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Is there any related studies about the topic?

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Let $$n=\sqrt{k+\sqrt{k^2+\sqrt{k^3+\cdots}}}$$ then $$n^2=k+\sqrt{k^2+\sqrt{k^3+\cdots}}$$ By subtracting $k$ from both sides and then multiplying out $\sqrt{k}$ we get $$n^2 - k=\sqrt{k}\sqrt{k+\sqrt{k^2+\sqrt{k^3+\cdots}}}$$ But now we got the same form as in the beginning, thus we can insert $n$ to get $$n^2 - k=\sqrt{k}\cdot n$$ with the solutions $$n_{1,2}=\frac{\sqrt{k}}{2} \pm \sqrt{\frac{k^2}{2}+k}$$

Its strange that there are two solutions, so please check my solution for errors. But the main idea in these kind of questions is always to get back to the first form.

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  • $\begingroup$ @TodorMarkov Are you sure? Can you elaborate why it should work for this but not with one more term? $\endgroup$ – Nurator Dec 4 '19 at 13:43
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    $\begingroup$ When you go from equation 2 to equation 3, your $k^2$ does become $k$, but your $k^3$ should also become $k$, while the $k^4$ in the $\dots$ should become $1$. $\endgroup$ – Todor Markov Dec 4 '19 at 13:43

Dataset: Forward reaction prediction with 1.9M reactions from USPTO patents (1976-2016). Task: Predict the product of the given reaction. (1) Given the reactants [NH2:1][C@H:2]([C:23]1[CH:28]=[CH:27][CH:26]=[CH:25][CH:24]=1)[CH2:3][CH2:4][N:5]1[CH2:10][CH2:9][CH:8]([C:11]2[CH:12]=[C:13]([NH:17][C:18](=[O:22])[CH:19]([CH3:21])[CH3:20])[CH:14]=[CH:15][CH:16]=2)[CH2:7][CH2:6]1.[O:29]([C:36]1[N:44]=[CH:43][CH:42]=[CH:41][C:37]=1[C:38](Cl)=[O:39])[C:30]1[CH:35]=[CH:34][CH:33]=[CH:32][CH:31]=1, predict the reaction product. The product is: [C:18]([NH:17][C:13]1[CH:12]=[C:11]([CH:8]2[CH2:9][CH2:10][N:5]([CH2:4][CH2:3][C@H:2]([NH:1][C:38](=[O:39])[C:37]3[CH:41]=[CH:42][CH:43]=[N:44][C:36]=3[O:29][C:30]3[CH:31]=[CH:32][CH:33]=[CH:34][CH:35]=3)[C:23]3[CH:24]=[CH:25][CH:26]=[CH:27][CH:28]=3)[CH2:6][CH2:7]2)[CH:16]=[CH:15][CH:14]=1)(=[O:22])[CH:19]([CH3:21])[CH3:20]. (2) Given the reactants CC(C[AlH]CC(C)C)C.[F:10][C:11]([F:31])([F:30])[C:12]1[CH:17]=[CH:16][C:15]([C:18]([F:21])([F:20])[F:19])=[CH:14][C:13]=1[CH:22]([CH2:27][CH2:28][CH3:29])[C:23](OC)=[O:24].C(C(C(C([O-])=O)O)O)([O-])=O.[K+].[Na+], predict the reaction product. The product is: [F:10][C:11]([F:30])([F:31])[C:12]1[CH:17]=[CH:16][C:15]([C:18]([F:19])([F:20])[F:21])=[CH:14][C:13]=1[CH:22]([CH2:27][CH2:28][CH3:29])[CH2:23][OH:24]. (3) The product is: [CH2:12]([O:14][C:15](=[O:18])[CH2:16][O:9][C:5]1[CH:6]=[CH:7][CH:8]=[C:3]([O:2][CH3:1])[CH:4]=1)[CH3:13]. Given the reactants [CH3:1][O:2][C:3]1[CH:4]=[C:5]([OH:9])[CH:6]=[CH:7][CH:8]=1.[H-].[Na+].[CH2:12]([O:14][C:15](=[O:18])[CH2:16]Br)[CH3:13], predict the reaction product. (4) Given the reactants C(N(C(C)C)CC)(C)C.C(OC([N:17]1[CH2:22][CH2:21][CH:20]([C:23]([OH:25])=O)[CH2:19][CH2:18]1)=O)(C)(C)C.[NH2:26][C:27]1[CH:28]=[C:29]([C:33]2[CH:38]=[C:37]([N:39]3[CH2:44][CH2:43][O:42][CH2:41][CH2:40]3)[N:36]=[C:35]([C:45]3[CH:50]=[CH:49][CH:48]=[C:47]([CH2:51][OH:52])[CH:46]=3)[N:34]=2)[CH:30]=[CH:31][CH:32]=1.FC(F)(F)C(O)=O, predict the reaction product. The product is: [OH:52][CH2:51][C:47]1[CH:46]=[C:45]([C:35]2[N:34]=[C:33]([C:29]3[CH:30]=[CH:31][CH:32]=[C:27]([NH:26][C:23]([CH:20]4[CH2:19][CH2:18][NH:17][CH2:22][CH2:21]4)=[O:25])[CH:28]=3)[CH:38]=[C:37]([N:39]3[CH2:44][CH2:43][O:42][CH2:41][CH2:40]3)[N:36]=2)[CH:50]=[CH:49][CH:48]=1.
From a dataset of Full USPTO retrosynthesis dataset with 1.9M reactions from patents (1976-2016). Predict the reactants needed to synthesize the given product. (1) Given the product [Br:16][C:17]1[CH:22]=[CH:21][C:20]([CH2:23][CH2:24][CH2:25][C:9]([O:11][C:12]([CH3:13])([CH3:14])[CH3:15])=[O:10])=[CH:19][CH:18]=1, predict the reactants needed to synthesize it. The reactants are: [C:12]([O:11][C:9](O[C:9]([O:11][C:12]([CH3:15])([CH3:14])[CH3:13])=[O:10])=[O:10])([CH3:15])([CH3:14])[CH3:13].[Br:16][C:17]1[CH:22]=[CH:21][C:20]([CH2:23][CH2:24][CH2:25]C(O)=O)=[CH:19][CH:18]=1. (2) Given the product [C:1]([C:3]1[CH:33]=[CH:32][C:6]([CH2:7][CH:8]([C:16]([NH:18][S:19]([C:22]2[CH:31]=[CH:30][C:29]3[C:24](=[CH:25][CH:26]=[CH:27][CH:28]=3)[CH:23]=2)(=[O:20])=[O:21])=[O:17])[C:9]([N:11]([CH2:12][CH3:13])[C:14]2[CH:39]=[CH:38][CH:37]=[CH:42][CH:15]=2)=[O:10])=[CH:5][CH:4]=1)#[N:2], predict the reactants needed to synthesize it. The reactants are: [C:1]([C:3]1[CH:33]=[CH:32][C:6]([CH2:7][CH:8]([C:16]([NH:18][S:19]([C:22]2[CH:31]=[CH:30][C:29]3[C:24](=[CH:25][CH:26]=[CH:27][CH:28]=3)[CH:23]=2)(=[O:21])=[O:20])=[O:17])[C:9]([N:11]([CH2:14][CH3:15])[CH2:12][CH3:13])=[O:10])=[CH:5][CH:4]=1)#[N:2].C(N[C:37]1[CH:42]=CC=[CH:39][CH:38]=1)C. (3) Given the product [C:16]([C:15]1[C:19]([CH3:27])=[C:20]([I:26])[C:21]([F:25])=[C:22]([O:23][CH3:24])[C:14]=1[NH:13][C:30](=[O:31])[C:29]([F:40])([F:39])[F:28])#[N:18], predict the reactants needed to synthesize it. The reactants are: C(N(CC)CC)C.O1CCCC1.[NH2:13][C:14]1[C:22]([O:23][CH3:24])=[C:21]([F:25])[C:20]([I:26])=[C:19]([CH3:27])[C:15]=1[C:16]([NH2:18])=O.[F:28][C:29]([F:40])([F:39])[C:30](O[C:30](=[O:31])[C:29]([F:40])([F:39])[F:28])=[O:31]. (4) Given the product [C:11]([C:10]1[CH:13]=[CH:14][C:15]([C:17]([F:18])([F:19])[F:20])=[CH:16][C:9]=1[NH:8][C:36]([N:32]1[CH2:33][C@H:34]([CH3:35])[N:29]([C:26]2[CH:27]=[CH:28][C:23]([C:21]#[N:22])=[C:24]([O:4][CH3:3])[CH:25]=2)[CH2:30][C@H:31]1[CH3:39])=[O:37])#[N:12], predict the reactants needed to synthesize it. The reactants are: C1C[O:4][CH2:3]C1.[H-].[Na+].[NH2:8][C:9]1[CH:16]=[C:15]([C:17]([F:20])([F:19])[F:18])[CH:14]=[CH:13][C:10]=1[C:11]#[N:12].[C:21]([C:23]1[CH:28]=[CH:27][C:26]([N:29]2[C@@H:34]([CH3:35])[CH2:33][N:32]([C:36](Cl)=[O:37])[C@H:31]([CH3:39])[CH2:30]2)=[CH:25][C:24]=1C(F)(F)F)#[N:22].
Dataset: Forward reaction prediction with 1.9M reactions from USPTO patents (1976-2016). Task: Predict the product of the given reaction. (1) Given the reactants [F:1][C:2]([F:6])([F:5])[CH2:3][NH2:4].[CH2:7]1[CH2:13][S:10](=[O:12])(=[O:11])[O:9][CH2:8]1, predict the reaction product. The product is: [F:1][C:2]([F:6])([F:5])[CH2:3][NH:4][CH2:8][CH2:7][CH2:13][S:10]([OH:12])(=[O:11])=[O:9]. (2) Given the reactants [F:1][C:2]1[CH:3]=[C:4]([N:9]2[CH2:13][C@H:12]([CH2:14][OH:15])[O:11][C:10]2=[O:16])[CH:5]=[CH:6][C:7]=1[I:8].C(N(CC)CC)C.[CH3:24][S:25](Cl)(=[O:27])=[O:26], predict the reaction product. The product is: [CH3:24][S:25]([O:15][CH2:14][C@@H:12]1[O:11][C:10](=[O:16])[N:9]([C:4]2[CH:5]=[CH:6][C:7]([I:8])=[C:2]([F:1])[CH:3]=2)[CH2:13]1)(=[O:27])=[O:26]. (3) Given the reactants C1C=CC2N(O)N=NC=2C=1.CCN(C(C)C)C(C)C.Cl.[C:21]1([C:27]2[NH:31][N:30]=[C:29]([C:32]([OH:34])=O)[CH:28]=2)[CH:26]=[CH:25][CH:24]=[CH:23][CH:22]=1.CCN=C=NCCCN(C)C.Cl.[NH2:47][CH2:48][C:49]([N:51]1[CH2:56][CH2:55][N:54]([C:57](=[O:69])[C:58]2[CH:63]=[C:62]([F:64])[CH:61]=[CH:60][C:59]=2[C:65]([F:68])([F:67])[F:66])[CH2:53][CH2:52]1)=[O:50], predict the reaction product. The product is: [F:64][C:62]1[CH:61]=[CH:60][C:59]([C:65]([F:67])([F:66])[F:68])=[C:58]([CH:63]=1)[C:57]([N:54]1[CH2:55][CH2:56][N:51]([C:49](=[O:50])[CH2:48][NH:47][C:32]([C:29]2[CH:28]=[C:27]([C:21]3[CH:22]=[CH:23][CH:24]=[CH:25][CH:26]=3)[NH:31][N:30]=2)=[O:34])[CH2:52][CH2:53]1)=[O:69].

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    $\begingroup$ You only need two terms to see that this answer is wrong: $\sqrt k\sqrt{k+\sqrt{k^2}}$ is not the same as $\sqrt{k^2+\sqrt{k^3}}$, because $k\sqrt{k^2}\ne\sqrt{k^3}$. $\endgroup$ – TonyK Dec 4 '19 at 13:44
  • $\begingroup$ Yes you are both right. Thank you for pointing that out! Any idea how to correct the proof? $\endgroup$ – Nurator Dec 4 '19 at 13:46
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    $\begingroup$ @DavidDiaz That is the most polite "You are wrong" I have ever read :D I will use that quote in my every day life now! $\endgroup$ – Nurator Dec 4 '19 at 15:53

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